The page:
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# Anisotropic Friedel oscillations in graphene-like materials: The Dirac point approximation in wave-number dependent quantities revisited

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### Abstract

Friedel oscillations of the graphene-like materials are investigated theoretically beyond the Dirac point-approximation. Numerical calculations have been performed within the random phase approximation (RPA). For intra-valley transitions it was demonstrated that the contribution of the different Dirac points in the wave-number dependent quantities, such as dielectric function $$\epsilon(q)$$, has been determined by the orientation of the wave-number with respect to the Dirac point position vector in $$k$$-space. Therefore identical contribution of the different Dirac points is not automatically guaranteed by the degeneracy of the Hamiltonian at these points. Meanwhile it was shown that the contribution of the inter-valley transitions is always anisotropic even when the Dirac points coincide with the Fermi level ($$E_F=0$$). This means that the Dirac point approximation based studies give the correct physics only at high wave length limit. The anisotropy of the static dielectric function reveals different contribution of the each Dirac point. Additionally, the anisotropic $$k$$-space dielectric function results in anisotropic Friedel oscillations in graphene-like materials. Calculations have also been performed in the presence of the Rashba interaction. It was shown that increasing the Rashba interaction strength slightly modifies the Friedel oscillations in graphene-like materials. Therefore the anisotropic dielectric function in $$k$$-space is the clear manifestation of band anisotropy in the graphene-like systems.

### Most cited references31

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(2007)
We report a naturally-occurring two-dimensional material (graphene that can be viewed as a gigantic flat fullerene molecule, describe its electronic properties and demonstrate all-metallic field-effect transistor, which uniquely exhibits ballistic transport at submicron distances even at room temperature.
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### The rise of graphene

(2007)
Graphene is a rapidly rising star on the horizon of materials science and condensed matter physics. This strictly two-dimensional material exhibits exceptionally high crystal and electronic quality and, despite its short history, has already revealed a cornucopia of new physics and potential applications, which are briefly discussed here. Whereas one can be certain of the realness of applications only when commercial products appear, graphene no longer requires any further proof of its importance in terms of fundamental physics. Owing to its unusual electronic spectrum, graphene has led to the emergence of a new paradigm of 'relativistic' condensed matter physics, where quantum relativistic phenomena, some of which are unobservable in high energy physics, can now be mimicked and tested in table-top experiments. More generally, graphene represents a conceptually new class of materials that are only one atom thick and, on this basis, offers new inroads into low-dimensional physics that has never ceased to surprise and continues to provide a fertile ground for applications.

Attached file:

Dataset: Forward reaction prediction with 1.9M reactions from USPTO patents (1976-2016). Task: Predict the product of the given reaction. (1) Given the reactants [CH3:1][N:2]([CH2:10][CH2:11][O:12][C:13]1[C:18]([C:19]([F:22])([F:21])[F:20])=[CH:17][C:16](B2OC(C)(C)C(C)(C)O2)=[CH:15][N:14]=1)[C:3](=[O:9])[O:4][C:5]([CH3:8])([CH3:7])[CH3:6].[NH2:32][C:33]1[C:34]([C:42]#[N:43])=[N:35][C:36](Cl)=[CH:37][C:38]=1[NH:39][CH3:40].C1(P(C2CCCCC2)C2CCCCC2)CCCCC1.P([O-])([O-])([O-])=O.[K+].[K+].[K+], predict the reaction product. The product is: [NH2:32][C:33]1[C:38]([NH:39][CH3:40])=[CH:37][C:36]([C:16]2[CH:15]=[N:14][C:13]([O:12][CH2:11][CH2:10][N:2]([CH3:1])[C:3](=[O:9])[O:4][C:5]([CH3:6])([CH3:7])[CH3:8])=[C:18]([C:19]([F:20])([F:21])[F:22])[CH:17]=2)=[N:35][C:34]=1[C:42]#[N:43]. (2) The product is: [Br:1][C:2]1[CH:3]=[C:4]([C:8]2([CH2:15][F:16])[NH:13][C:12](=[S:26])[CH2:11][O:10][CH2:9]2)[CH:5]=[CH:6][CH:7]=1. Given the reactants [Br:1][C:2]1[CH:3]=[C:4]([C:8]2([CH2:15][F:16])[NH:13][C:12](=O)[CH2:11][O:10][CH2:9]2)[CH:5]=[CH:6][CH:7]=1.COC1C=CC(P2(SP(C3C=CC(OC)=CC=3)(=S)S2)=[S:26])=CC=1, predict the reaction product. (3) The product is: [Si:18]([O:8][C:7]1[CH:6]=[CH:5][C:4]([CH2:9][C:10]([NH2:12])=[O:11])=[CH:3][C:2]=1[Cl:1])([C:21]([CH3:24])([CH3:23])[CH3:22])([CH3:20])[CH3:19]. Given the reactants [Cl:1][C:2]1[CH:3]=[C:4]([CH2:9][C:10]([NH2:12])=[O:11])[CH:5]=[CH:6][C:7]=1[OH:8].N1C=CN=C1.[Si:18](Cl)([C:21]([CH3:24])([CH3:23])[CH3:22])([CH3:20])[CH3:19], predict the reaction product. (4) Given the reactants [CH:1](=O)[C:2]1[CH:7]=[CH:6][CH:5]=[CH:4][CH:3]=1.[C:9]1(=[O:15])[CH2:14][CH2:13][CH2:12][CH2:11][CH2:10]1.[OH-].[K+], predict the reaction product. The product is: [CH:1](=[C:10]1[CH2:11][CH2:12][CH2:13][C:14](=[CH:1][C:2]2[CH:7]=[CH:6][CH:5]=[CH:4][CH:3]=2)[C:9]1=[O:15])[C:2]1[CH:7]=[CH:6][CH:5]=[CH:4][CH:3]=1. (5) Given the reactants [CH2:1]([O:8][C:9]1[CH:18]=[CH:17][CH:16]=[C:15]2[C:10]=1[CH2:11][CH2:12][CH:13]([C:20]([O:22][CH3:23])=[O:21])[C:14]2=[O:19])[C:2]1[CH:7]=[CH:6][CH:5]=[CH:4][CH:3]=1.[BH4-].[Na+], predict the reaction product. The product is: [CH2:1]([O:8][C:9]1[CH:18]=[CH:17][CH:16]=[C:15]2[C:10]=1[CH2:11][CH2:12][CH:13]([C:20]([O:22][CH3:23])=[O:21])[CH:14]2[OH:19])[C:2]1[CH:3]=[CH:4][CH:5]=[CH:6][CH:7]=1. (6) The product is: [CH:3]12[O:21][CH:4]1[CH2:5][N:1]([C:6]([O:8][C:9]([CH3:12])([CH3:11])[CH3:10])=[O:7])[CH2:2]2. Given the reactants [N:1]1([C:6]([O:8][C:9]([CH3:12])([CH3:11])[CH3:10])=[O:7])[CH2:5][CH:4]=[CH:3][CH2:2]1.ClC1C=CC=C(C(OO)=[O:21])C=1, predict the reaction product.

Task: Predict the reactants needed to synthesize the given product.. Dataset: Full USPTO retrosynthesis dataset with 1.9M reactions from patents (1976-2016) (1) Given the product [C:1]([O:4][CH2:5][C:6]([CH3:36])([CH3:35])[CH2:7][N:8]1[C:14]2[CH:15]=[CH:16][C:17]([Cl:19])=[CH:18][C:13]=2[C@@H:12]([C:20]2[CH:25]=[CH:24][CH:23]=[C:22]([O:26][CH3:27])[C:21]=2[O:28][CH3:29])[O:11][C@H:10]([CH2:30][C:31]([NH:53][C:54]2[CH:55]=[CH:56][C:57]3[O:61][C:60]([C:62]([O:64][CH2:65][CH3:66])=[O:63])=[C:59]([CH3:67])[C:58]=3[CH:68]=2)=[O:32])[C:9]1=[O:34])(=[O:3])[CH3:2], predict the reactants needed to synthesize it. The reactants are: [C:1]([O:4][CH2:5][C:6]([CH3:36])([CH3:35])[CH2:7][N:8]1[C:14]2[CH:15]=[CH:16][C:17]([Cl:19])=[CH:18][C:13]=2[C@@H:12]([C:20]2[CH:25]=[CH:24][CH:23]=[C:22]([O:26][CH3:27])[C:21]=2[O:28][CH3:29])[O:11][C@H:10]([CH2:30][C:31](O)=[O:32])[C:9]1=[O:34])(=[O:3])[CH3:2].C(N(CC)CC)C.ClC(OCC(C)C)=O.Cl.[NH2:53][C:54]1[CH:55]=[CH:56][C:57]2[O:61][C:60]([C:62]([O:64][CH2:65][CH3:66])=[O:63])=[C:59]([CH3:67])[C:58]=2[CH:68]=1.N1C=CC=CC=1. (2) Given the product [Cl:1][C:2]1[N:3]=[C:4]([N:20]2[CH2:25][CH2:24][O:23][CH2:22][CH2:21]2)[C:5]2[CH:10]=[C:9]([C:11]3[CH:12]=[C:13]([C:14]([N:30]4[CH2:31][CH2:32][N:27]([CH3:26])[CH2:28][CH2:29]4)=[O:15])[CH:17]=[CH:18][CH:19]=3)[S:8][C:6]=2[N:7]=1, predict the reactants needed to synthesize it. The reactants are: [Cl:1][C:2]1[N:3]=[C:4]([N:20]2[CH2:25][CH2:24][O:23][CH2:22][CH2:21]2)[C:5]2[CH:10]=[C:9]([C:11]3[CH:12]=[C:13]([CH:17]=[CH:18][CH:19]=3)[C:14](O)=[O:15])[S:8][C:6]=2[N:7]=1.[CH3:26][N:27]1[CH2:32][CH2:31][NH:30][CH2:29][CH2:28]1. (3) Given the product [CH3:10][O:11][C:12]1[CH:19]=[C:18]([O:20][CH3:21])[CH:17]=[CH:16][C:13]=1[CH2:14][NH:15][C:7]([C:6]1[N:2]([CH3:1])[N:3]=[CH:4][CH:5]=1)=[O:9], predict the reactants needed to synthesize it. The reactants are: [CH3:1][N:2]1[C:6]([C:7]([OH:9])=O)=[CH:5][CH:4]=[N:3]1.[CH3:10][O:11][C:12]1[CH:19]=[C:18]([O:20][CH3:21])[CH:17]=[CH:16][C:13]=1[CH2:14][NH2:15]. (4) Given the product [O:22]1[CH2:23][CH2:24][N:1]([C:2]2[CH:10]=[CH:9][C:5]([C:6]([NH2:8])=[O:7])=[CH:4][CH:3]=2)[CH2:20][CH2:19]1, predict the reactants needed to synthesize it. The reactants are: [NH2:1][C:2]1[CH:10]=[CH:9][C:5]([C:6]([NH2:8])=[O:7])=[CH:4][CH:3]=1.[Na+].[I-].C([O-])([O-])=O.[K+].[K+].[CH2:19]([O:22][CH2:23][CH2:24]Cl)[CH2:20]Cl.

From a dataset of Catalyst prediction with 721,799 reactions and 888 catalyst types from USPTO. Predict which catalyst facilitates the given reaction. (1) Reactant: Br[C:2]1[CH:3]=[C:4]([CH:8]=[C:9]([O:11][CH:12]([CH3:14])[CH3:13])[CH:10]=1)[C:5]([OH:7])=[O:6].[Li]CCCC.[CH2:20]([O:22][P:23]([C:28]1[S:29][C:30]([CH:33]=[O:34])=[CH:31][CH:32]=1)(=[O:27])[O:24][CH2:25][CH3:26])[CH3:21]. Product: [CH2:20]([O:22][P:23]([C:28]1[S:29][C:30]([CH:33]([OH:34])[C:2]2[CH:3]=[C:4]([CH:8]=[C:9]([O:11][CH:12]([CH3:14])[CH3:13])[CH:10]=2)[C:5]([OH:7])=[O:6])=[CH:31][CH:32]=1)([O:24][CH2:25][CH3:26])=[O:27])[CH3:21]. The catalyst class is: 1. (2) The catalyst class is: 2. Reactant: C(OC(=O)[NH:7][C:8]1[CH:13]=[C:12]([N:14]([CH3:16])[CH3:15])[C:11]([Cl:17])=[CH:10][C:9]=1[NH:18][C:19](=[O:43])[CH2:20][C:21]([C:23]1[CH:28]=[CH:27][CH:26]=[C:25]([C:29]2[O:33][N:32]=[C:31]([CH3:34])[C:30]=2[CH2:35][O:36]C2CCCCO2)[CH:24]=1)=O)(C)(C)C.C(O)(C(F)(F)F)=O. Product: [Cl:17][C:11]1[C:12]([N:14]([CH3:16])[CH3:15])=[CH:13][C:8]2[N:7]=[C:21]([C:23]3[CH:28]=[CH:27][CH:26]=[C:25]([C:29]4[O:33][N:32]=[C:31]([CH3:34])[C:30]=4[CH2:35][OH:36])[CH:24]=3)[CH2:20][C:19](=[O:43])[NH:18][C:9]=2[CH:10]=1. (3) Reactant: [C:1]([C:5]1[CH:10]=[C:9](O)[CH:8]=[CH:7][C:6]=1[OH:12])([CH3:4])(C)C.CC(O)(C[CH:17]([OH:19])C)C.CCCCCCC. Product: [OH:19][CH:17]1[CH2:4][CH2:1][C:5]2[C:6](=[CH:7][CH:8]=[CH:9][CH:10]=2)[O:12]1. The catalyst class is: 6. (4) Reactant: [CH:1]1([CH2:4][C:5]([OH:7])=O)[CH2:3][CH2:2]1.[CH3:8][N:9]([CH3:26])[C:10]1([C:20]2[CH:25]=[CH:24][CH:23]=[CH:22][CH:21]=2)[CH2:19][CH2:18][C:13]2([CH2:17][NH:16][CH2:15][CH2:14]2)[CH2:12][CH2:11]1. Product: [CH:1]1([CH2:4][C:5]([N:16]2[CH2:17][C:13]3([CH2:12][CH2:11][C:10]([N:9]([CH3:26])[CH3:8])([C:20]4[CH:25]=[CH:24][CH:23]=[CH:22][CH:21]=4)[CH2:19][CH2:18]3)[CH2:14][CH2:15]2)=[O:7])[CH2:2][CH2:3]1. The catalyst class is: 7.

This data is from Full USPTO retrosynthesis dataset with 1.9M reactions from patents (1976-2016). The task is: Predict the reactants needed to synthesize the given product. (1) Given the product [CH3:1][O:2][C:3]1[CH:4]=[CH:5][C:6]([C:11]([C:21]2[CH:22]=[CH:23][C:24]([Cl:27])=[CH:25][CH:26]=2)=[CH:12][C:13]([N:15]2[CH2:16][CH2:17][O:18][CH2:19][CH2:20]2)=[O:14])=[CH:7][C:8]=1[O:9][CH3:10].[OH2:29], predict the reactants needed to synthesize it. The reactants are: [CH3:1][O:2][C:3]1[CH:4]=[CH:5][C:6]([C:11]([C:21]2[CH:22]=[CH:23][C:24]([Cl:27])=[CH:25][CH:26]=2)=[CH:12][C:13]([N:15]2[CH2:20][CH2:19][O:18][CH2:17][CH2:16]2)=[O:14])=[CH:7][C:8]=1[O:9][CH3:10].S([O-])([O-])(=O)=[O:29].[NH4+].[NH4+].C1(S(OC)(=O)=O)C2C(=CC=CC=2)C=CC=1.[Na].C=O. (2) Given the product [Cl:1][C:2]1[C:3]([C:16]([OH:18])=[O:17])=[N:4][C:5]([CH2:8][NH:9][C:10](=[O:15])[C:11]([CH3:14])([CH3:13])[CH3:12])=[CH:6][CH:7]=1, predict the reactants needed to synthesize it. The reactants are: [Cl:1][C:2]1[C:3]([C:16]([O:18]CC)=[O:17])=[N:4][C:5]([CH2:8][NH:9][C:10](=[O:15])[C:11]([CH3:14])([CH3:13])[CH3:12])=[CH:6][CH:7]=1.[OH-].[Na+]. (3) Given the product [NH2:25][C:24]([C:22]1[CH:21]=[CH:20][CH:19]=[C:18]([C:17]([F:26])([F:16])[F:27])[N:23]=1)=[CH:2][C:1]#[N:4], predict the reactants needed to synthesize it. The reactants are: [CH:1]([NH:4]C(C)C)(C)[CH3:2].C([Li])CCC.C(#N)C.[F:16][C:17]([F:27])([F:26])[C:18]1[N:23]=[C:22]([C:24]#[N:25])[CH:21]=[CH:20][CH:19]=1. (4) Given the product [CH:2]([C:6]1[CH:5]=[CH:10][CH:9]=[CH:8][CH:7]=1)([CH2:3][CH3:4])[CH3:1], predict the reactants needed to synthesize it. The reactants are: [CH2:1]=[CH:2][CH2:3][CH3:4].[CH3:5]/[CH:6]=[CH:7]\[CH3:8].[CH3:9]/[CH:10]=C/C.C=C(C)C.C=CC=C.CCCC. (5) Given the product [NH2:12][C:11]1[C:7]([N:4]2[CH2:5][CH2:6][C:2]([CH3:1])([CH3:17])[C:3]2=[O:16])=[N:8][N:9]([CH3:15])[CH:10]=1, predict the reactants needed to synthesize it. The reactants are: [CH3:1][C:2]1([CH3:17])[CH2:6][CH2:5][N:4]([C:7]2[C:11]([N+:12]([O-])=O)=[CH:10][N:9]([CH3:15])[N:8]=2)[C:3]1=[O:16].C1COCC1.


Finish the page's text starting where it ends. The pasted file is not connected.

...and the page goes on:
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### Graphene Photonics and Optoelectronics

(2010)
The richness of optical and electronic properties of graphene attracts enormous interest. Graphene has high mobility and optical transparency, in addition to flexibility, robustness and environmental stability. So far, the main focus has been on fundamental physics and electronic devices. However, we believe its true potential to be in photonics and optoelectronics, where the combination of its unique optical and electronic properties can be fully exploited, even in the absence of a bandgap, and the linear dispersion of the Dirac electrons enables ultra-wide-band tunability. The rise of graphene in photonics and optoelectronics is shown by several recent results, ranging from solar cells and light emitting devices, to touch screens, photodetectors and ultrafast lasers. Here we review the state of the art in this emerging field.
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### Author and article information

###### Journal
1601.06061

Nanophysics